When she arrived in Cleveland, Kilgallen was struck by both the weakness of the prosecution’s case, and by the powerful bias of the media against Sheppard. But in the face of the latter, the judge failed to sequester the jury. In December, after four days of deliberations, the jury convicted Sheppard of murder. Kilgallen was shocked. In her view, the prosecution had not proven Shepard guilty any more than they had “proved there were pin-headed men on Mars.” (ibid, p. 300)
|Sam Sheppard & F. Lee Bailey|
Years later, after Sheppard’s original lawyer, William Corrigan, had passed away, F. Lee Bailey took on his appeal. At a book signing in New York, he had heard Kilgallen speak about her in-chambers interview with the judge in the Sheppard case. He contacted her about this and she gave Bailey a deposition. In that deposition, she revealed that, before the trial began, she was granted an interview with the judge. He asked her what she was doing in Cleveland. She said that she was there to report on the mystery and intrigue of the Sheppard case. The judge replied, “Mystery? It’s an open and shut case.” Kilgallen said she was taken aback by this remark. She told Bailey, “I have talked to many judges in their chambers—they don‘t give me an opinion on a case before it is over.” She continued that the judge then said Sheppard was “guilty as hell. There’s no question about it.” (ibid, pp. 301-02) This deposition was quoted in the final decision of the U. S. Supreme Court which, in 1966, granted Sheppard a new trial.
At the 1966 trial, Sheppard was acquitted. Bailey’s criminologist, Dr. Paul L. Kirk, presented evidence that there was a third type of blood in Marilyn’s bedroom, not the doctor’s or the victim’s. Further, Kirk concluded the blows that killed Marilyn came from a left-handed person. Sheppard was right handed. (ibid, p. 304)
The Sheppard case dragged on for so long, creating so much controversy, making so many headlines, that it reportedly became the basis for the TV series The Fugitive, starring David Janssen. For our purposes, the important thing to recall about it, and the reason I have spent some time on it, is that Kilgallen was correct about the verdict. And further, her role in the case helped set free an innocent man. Although that last act did not occur until after her own death in November of 1965.
The first real inquiry into Dorothy Kilgallen’s death was by the late author Lee Israel. This was done for her best-selling biography, titled Kilgallen, a book still worth reading today. Since that book was not published until 1979, this means that neither the NYPD, nor the House Select Committee on Assassinations did any kind of serious review of the case. This is odd since the circumstances surrounding Kilgallen’s demise clearly merited an inquest. But beyond that, and as we will see, there appears to have been an attempt to cover up the true circumstances of her death.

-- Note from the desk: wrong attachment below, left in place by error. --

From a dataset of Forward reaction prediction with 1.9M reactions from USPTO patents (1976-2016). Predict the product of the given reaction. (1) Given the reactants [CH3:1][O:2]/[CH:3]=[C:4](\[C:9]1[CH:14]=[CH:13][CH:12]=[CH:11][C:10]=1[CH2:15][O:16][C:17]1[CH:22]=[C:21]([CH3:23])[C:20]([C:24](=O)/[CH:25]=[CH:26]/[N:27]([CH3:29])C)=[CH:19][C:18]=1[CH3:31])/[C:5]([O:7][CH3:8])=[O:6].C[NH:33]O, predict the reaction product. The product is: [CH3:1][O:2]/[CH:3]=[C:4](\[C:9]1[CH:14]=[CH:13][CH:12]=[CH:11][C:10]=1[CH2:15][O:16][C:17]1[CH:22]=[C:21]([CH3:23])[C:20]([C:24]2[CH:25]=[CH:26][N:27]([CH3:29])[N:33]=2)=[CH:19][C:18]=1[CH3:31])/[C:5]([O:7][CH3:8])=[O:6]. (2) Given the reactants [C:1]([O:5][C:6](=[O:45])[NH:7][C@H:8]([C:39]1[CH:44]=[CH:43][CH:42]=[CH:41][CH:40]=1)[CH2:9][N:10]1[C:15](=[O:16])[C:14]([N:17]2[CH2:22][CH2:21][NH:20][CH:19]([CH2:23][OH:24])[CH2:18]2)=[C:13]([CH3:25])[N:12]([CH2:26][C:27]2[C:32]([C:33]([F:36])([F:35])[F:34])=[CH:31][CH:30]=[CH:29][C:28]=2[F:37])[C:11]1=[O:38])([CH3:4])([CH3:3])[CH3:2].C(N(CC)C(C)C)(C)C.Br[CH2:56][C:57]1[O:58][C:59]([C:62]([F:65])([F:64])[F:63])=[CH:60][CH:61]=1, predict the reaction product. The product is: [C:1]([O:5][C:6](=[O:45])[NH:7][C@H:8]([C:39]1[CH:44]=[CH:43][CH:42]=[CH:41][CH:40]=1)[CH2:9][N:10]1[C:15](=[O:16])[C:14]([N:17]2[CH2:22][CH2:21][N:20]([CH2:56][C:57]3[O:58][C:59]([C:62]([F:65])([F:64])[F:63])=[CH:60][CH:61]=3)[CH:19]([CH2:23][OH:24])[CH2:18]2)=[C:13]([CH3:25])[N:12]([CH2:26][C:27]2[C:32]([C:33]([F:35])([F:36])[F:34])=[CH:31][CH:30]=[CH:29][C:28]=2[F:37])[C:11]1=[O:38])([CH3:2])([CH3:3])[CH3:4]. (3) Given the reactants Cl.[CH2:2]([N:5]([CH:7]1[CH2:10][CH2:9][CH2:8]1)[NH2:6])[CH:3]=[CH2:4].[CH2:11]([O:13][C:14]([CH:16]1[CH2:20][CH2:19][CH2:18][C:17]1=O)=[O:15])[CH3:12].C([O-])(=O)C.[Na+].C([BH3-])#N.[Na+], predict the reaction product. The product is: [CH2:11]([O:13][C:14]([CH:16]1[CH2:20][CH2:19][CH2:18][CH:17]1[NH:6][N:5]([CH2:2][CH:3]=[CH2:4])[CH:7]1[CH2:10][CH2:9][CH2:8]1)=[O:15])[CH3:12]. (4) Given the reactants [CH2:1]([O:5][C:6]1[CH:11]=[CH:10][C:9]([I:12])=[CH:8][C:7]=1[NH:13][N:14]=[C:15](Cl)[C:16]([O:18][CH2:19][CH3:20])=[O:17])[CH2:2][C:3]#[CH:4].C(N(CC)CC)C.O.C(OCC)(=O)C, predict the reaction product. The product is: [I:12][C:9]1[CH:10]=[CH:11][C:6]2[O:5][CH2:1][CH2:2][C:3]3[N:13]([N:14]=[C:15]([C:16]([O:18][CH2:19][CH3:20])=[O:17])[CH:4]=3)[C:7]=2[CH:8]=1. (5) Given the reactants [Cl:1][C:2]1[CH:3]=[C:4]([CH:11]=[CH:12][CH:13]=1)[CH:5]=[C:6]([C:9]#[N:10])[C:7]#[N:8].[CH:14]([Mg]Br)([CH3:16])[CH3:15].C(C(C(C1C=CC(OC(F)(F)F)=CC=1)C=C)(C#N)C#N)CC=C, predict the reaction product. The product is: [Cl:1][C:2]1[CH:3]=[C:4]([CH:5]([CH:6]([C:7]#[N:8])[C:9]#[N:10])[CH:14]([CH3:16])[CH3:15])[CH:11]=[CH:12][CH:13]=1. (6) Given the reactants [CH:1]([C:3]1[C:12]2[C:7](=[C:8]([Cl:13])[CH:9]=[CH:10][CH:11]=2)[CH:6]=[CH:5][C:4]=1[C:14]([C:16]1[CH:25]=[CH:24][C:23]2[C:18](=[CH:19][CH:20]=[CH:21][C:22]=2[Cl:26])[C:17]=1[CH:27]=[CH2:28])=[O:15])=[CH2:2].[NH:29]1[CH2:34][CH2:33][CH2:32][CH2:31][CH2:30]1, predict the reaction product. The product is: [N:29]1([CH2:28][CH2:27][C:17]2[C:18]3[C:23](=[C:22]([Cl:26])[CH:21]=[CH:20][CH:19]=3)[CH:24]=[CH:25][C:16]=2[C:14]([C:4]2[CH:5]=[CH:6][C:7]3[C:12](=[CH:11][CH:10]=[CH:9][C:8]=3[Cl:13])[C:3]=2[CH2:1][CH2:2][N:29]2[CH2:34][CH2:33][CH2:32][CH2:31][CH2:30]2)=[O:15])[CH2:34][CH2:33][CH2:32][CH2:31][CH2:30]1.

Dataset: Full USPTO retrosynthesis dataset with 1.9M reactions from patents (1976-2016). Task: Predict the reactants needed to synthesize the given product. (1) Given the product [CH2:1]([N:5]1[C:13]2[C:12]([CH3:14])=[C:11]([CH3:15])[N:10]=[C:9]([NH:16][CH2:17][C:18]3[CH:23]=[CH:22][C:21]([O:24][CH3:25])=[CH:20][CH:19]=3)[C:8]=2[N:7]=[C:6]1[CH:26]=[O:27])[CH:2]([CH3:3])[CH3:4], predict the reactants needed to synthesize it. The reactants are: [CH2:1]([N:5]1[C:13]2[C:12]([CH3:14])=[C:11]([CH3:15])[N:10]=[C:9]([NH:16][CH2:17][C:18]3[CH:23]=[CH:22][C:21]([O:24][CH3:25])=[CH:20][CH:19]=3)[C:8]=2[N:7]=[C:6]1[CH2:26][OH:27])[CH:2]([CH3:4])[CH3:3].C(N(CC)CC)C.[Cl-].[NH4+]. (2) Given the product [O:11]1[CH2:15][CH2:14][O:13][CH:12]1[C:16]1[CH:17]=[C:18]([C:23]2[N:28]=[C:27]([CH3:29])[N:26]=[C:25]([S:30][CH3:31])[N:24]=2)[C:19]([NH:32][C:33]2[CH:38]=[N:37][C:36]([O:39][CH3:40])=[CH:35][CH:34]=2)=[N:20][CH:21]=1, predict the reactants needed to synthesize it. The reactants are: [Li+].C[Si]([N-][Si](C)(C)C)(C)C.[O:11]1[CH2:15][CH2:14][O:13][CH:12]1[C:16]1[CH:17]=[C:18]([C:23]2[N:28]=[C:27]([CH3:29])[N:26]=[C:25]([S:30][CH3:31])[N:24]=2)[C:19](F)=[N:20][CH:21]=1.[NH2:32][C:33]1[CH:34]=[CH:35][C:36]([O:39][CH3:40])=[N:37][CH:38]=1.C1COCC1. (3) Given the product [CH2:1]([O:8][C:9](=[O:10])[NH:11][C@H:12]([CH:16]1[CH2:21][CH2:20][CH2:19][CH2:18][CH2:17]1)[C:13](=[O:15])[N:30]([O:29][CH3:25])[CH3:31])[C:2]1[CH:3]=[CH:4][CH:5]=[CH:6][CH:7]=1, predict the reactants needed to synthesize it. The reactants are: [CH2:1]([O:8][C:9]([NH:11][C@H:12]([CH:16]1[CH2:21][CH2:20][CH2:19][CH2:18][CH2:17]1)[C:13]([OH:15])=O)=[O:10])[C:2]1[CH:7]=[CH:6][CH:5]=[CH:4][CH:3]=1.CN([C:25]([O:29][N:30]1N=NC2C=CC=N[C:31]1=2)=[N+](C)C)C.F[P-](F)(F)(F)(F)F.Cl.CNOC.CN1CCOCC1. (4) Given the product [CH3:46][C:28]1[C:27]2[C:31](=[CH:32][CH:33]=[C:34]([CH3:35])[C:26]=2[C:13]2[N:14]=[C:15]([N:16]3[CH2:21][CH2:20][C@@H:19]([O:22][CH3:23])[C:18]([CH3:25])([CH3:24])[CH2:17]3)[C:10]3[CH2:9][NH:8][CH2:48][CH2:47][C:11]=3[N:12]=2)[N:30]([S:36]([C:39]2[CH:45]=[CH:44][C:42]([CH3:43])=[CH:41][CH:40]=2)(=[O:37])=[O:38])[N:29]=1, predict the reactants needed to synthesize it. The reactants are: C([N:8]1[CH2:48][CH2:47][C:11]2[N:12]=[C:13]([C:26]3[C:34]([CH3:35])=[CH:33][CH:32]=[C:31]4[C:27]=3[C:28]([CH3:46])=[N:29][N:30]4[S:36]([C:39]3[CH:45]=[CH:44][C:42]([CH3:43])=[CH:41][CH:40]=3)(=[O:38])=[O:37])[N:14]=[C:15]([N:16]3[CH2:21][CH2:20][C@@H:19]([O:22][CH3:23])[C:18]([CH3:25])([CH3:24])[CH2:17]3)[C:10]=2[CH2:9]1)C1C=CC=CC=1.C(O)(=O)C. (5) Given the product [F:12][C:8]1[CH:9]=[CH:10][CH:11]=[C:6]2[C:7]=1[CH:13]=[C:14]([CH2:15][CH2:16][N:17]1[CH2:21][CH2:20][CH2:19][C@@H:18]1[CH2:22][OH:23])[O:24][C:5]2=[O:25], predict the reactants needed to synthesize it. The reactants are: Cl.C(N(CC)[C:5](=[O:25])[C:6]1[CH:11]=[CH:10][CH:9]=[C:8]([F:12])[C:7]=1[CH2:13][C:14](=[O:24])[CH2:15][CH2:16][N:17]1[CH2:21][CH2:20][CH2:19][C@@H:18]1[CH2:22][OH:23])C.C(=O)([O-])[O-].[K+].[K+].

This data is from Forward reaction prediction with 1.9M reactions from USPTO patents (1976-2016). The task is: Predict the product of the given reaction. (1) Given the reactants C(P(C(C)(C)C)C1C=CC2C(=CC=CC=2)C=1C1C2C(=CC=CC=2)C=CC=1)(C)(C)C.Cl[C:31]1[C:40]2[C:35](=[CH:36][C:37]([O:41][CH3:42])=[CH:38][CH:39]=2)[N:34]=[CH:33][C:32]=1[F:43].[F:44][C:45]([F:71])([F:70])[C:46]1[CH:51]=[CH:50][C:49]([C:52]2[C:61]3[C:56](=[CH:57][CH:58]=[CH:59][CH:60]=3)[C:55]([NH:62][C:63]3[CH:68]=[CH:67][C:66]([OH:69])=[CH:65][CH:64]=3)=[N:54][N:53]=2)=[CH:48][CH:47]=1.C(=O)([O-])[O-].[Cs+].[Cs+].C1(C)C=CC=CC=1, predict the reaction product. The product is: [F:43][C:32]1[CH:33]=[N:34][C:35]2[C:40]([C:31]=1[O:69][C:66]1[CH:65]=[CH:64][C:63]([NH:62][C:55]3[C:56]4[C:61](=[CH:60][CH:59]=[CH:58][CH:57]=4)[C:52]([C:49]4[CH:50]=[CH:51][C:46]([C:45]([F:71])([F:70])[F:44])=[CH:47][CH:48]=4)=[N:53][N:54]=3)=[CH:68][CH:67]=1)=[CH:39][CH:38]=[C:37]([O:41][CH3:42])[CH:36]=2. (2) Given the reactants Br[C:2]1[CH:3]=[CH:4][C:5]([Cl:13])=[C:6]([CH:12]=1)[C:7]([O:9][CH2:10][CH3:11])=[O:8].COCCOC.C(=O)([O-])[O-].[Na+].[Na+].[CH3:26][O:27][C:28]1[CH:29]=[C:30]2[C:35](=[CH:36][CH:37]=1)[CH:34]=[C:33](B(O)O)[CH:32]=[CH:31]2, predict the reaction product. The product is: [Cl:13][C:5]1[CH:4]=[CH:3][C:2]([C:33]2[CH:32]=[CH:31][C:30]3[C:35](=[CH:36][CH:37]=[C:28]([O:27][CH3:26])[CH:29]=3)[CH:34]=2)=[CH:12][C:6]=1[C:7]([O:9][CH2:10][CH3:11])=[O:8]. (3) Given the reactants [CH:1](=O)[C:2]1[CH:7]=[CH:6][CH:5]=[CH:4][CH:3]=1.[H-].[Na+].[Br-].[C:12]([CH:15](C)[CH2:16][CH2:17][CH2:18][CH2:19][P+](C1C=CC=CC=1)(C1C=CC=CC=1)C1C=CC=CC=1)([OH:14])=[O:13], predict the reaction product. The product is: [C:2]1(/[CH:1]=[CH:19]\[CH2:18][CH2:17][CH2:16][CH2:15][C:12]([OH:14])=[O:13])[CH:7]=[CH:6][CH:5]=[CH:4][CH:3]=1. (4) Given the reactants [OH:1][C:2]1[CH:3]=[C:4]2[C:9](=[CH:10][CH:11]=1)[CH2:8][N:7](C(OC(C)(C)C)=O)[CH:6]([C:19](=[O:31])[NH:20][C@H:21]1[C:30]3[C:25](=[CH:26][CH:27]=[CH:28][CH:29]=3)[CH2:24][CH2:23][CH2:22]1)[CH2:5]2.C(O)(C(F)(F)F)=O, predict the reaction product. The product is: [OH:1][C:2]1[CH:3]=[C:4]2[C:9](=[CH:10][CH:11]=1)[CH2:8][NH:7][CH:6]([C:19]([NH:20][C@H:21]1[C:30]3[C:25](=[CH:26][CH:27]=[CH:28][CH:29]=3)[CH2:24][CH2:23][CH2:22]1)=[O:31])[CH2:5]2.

|Kilgallen, with Jack Ruby defense attorneys |
Joe Tonahill (center) & Melvin Belli (right),
at the Ruby trial (February 19, 1964)
Lee Israel did a good job in her book in describing just how much Kilgallen wrote about the failings of the Warren Commission. She also described some of Kilgallen’s extensive contacts with early researcher Mark Lane. It is safe to say that no other widely distributed columnist in America wrote as often, or as pointedly, about the JFK case as Kilgallen did. She flew to Dallas to cover the trial of Jack Ruby in early 1964. While there, she secured two private interviews with the accused. She never divulged what was revealed to her in those interviews. Instead, the notes from these meetings went into her ever expanding JFK assassination file—which more than one person saw since, at times, she actually would carry it around with her. (Israel, p. 401)
From the contacts she attained in covering the Ruby trial, Kilgallen broke two significant JFK stories. First, someone smuggled her the testimony of Jack Ruby before the Commission. After convincing her editors to print the purloined hearing, her paper ran the story over three consecutive days. And they allowed her to append comments and questions to the colloquy. (Israel, p. 389) Her Dallas sources also secured her an early copy of the DPD radio log. With this she pointed out that Police Chief Jesse Curry had misrepresented to the public his real opinion as to what the origin point of the shots were. He had told the public he thought they came from the Texas School Book Depository, but on the log he said they came from the rail yards, behind the picket fence, atop the grassy knoll. (Israel, p. 390)
When documents on Oswald were denied to Ruby’s defense team, again Kilgallen chimed in pungently:
It appears that Washington knows or suspects something about Lee Harvey Oswald that it does not want Dallas and the rest of the world to know or suspect. . . Lee Harvey Oswald has passed on not only to his shuddery reward, but to the mysterious realm of “classified” persons whose whole story is known only to a few government agents.
Why is Oswald being kept in the shadows, as dim a figure as they can make him, while the defense tries to rescue his alleged killer with the help of information from the FBI? Who was Oswald, anyway? (Israel, p. 366)
She also ran a story suggesting that there were witnesses who saw Oswald inside Ruby’s Carousel Club. (Shaw, pp. 66, 67) Based upon that, she once said, “I don’t see why Dallas should feel guilty for what one man, or even 3 or 5 in a conspiracy have done.” (Shaw, p. 68)